File: c-extensions

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First of all: C89 or better.  If you don't have that, port gcc first.

Use of C language extensions throughout the X server tree
---------------------------------------------------------

Optional extensions:
The server will still build if your toolchain does not support these
extensions, although the results may not be optimal.

    * _X_SENTINEL(x): member x of the passed structure must be NULL, e.g.:
                      void parseOptions(Option *options _X_SENTINEL(0));
                      parseOptions("foo", "bar", NULL); /* this is OK */
                      parseOptions("foo", "bar", "baz"); /* this is not */
                      This definition comes from Xfuncproto.h in the core
                      protocol headers.
    * _X_ATTRIBUTE_PRINTF(x, y): This function has printf-like semantics;
                                 check the format string when built with
                                 -Wformat (gcc) or similar.
    * _X_EXPORT: this function should appear in symbol tables.
    * _X_HIDDEN: this function should not appear in the _dynamic_ symbol
                 table.
    * _X_INTERNAL: like _X_HIDDEN, but attempt to ensure that this function
                   is never called from another module.
    * _X_INLINE: inline this function if possible (generally obeyed unless
                 disabling optimisations).
    * _X_DEPRECATED: warn on use of this function.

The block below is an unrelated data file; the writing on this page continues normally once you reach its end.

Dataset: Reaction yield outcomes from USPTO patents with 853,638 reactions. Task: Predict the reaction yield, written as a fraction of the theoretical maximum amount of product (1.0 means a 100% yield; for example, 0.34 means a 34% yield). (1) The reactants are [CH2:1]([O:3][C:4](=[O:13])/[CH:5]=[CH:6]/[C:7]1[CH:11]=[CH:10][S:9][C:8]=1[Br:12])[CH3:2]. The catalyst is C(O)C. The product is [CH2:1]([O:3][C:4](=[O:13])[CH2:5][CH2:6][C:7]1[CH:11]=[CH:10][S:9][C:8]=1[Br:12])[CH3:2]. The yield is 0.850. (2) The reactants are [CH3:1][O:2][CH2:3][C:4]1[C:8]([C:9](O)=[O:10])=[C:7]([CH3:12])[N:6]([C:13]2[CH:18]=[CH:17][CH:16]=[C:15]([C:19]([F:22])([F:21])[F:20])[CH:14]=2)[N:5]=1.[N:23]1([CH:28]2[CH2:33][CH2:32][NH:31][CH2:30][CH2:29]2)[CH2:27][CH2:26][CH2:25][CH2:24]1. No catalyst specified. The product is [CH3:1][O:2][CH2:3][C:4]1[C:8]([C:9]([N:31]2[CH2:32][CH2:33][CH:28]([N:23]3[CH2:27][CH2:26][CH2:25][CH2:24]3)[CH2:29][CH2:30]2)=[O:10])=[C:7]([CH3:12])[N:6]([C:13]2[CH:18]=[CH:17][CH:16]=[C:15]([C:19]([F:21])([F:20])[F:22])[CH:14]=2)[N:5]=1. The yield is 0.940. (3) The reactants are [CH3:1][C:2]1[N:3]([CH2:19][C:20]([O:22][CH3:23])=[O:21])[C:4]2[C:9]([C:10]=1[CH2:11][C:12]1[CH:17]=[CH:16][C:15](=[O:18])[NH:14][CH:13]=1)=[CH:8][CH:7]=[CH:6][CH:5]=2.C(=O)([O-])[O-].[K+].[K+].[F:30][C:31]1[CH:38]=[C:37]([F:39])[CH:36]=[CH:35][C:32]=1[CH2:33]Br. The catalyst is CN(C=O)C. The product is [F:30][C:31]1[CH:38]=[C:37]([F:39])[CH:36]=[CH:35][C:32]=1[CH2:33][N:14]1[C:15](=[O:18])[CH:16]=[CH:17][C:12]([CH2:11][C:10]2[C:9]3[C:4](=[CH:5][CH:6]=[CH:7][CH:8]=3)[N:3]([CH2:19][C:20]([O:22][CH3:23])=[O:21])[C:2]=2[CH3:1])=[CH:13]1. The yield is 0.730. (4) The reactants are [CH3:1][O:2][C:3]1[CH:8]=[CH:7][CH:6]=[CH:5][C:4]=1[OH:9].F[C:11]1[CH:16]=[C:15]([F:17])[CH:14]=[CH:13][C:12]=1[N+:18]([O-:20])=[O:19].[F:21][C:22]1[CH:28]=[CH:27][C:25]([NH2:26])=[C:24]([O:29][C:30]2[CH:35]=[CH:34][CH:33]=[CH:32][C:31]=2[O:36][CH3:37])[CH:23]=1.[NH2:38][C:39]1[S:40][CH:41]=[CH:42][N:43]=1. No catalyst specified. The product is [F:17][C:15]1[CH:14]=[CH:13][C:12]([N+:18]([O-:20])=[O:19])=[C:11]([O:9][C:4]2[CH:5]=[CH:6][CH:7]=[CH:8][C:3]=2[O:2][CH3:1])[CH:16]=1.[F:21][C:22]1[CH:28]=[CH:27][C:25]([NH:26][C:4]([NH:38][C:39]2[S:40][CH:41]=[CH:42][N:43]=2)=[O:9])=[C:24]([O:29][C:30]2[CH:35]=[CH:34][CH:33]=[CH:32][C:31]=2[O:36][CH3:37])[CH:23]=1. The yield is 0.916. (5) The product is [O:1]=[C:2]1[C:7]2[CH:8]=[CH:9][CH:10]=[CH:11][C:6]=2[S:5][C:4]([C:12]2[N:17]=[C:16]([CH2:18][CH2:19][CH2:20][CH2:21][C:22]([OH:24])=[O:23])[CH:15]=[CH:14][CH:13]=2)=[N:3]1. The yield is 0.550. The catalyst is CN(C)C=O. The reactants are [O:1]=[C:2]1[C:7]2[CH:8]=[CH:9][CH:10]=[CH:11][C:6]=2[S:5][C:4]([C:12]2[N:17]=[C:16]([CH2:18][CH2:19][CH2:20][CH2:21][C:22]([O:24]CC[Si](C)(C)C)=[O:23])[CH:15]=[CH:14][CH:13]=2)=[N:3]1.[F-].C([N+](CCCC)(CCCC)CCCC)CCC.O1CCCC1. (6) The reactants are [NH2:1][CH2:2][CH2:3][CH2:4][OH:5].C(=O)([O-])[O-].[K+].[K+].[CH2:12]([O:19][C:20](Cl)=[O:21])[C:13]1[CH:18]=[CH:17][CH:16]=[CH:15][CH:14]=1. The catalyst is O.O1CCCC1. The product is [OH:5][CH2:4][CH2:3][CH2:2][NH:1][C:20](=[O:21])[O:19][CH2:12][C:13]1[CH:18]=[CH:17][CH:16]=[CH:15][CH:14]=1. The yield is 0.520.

Mandatory extensions:
The server will not build if your toolchain does not support these extensions.

    * named initialisers: explicitly initialising structure members, e.g.:
                          struct foo bar = { .baz = quux, .brian = "dog" };
    * variadic macros: macros with a variable number of arguments, e.g.:
                       #define DebugF(x, ...) /**/
    * interleaved code and declarations: { foo = TRUE; int bar; do_stuff(); }


Use of library facilities throughout the X server tree
-------------------------------------------------------------

Non-OS-dependent code can assume facilities at least as good as
the non-OS-facility parts of POSIX-1.2001.  Ideally this would
be C99, but even gcc+glibc doesn't implement that yet.

Unix-like systems are assumed to be at least as good as UNIX03.

Note that there are two Windows ports, Cygwin and MinGW:
- Cygwin is more or less like Linux.
- MinGW is more restrictive. Windows does not provide the required
POSIX facilities, so some non-OS-dependent code is stubbed out or
has an alternate implementation if WIN32 is defined.  Code that
needs to be portable to Windows should be careful to, well, be portable.


Required OS facilities
-------------------------------------------------------------

Linux systems must be at least 2.4 or later.  As a practical matter
though, 2.4 kernels never receive any testing.  Use 2.6 already.

TODO: Solaris.

TODO: *BSD.

Windows-dependent code assumes at least NT 5.1.

OSX support is generally limited to the most recent version.  Currently
that means 10.5.